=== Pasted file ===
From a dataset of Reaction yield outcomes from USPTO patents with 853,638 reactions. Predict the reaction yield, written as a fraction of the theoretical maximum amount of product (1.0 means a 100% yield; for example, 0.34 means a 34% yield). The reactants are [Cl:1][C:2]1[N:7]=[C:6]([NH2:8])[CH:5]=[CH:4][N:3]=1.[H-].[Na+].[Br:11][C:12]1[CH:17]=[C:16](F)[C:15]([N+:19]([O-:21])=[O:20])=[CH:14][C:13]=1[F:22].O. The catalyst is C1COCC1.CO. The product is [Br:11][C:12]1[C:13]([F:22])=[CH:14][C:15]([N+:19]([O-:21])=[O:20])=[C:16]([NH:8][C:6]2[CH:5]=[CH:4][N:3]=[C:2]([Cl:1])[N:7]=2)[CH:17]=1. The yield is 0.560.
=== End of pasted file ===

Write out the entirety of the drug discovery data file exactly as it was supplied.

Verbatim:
From a dataset of Reaction yield outcomes from USPTO patents with 853,638 reactions. Predict the reaction yield, written as a fraction of the theoretical maximum amount of product (1.0 means a 100% yield; for example, 0.34 means a 34% yield). The reactants are [Cl:1][C:2]1[N:7]=[C:6]([NH2:8])[CH:5]=[CH:4][N:3]=1.[H-].[Na+].[Br:11][C:12]1[CH:17]=[C:16](F)[C:15]([N+:19]([O-:21])=[O:20])=[CH:14][C:13]=1[F:22].O. The catalyst is C1COCC1.CO. The product is [Br:11][C:12]1[C:13]([F:22])=[CH:14][C:15]([N+:19]([O-:21])=[O:20])=[C:16]([NH:8][C:6]2[CH:5]=[CH:4][N:3]=[C:2]([Cl:1])[N:7]=2)[CH:17]=1. The yield is 0.560.